- Most of us were probably taught – or at least heard about – the Golden Rule: “Treat others the way you want to be treated.” This is an off-shoot of the “royal law” that’s referred to here in verse 8 as “Love your neighbor as yourself.” Again, another “say easy, do hard” verse – especially when our neighbor is a jerk (See, this is me labeling people and dehumanizing others; obviously, there’s plenty of heart work that needs done in me.) Have you ever thought about this royal law? We can say it, but man, I struggle to live it out loud. Think about how much you think about yourself, your life, or what you’re going to do next. We love ourselves – a lot. Even if we have poor self-image or fight against a great deal of “negative self-talk” – it’s still pride. You’re still thinking about you, it’s simply manifesting itself differently.
- We must practice Truth. You won’t spring out of bed tomorrow morning and have this “love your neighbor as yourself” action down pat. Just like you don’t wake up one day and think, “I’ll commit adultery today” having never entertained it previously. Sin is a slow fade, and likewise, we can’t expect the transformative work of Christ to take place instantaneously. 2 Corinthians 3:18 continues to anchor me when I’m learning to walk in the footsteps of Jesus: “And we all, who with unveiled faces contemplate the Lord's glory, are being transformed into his image with ever-increasing glory, which comes from the Lord, who is the Spirit.” What this verse speaks to is how we are being transformed from the glory of the old Law to the glory of grace (sanctification). You have an “unveiled face” concerning Christ – meaning, you have unceasing access to Jesus. How often do you take advantage of this privilege? David Guzik says this (and I think it’s powerful): Everyone wants to know, “How can I change?” Or, everyone wants to know, “How can they change?” The best and most enduring change comes into our lives when we are transformed by time spent with the Lord. There are other ways to change, such as guilt, willpower, or coercion, but none of these methods bring change that is as deep and lasts as long as the transformation that comes by the Spirit of God as we spend time in the presence of the Lord.”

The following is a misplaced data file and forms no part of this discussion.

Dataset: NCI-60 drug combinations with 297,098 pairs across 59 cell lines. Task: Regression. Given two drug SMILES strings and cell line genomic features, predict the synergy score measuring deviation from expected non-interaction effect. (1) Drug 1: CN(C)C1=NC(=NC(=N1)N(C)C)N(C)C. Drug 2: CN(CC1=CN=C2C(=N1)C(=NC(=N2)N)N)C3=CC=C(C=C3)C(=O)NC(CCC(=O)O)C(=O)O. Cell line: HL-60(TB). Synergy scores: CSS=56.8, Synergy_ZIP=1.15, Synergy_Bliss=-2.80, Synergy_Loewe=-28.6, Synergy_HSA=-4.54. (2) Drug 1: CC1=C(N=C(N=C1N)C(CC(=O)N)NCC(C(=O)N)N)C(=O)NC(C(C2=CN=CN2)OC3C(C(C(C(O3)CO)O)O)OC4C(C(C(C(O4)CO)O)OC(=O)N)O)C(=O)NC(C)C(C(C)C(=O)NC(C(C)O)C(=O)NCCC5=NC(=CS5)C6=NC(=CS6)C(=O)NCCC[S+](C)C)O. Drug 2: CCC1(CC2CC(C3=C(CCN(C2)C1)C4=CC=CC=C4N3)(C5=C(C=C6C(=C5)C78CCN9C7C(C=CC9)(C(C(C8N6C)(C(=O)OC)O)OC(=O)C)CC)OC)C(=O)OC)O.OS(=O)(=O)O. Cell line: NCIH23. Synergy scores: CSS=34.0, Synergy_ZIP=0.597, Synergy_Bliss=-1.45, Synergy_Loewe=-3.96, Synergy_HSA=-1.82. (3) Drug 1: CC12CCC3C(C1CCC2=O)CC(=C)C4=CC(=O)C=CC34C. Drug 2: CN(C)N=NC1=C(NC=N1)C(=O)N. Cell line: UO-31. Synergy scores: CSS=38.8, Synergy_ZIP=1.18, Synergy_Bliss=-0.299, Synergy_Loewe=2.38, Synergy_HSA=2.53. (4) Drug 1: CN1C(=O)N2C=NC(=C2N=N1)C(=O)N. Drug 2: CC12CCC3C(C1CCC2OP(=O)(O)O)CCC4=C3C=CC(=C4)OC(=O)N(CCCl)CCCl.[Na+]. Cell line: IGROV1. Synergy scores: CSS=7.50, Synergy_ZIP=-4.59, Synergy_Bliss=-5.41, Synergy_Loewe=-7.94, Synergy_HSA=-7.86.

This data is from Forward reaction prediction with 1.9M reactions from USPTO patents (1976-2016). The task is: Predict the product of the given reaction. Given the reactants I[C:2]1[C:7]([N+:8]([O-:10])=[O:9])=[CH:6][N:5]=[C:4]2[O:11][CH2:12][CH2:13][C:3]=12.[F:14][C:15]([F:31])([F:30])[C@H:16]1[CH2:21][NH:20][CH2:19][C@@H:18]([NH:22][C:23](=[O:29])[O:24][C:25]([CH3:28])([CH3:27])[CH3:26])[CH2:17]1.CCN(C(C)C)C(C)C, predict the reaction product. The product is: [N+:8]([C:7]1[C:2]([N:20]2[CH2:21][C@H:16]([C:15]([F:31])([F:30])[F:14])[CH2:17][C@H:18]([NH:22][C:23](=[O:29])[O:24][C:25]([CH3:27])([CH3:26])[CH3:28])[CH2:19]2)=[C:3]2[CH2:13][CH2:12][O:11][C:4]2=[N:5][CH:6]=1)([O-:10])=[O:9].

12 Speak and act as those who are going to be judged by the law that gives freedom, 13 because judgment without mercy will be shown to anyone who has not been merciful. Mercy triumphs over judgment.
- I feel like this sentence from verse 13 should be tattooed on our faces so we can walk around and just see it wherever we go: “Mercy triumphs over judgment.” Mercy is defined as “compassion or forgiveness shown toward someone whom it is within one’s power to punish or harm” (thanks, Google). Jesus had a better approach and He talks about it in Hebrews 10:16 which says, "This is the covenant I will make with them after that time, says the Lord. I will put my laws in their hearts, and I will write them on their minds." God Almighty, inscribe these words on our hearts and write them on our minds!
14 What good is it, my brothers and sisters, if someone claims to have faith but has no deeds? Can such faith save them? 15 Suppose a brother or a sister is without clothes and daily food. 16 If one of you says to them, “Go in peace; keep warm and well fed,” but does nothing about their physical needs, what good is it? 17 In the same way, faith by itself, if it is not accompanied by action, is dead.
- Remember in the intro video we talked about how James was the apostle of works? It didn’t mean that he didn’t have faith. He absolutely believed in the saving grace of Christ Jesus and that is stated in his introduction to this letter. However, James knew that works or deeds were a natural overflow of a transformed life in Christ. If there’s no fruit on the tree, it’s good for some shade but it won’t nourish those who pass by. Are you producing ripe and refreshing fruit for those who walk by your cube at work, into your classrooms, or come into your home or church? Own where you are and then spend time with the Lord and be transformed!
18 But someone will say, “You have faith; I have deeds.”
Show me your faith without deeds, and I will show you my faith by my deeds. 19 You believe that there is one God. Good! Even the demons believe that—and shudder.
- “Without faith it is impossible to please God” (Hebrews 11:6). As Wiersbe puts it, faith is not some kind of nebulous feeling that we work up; faith is confidence that God’s Word is true and conviction that acting on that Word will bring His blessing and transformative work.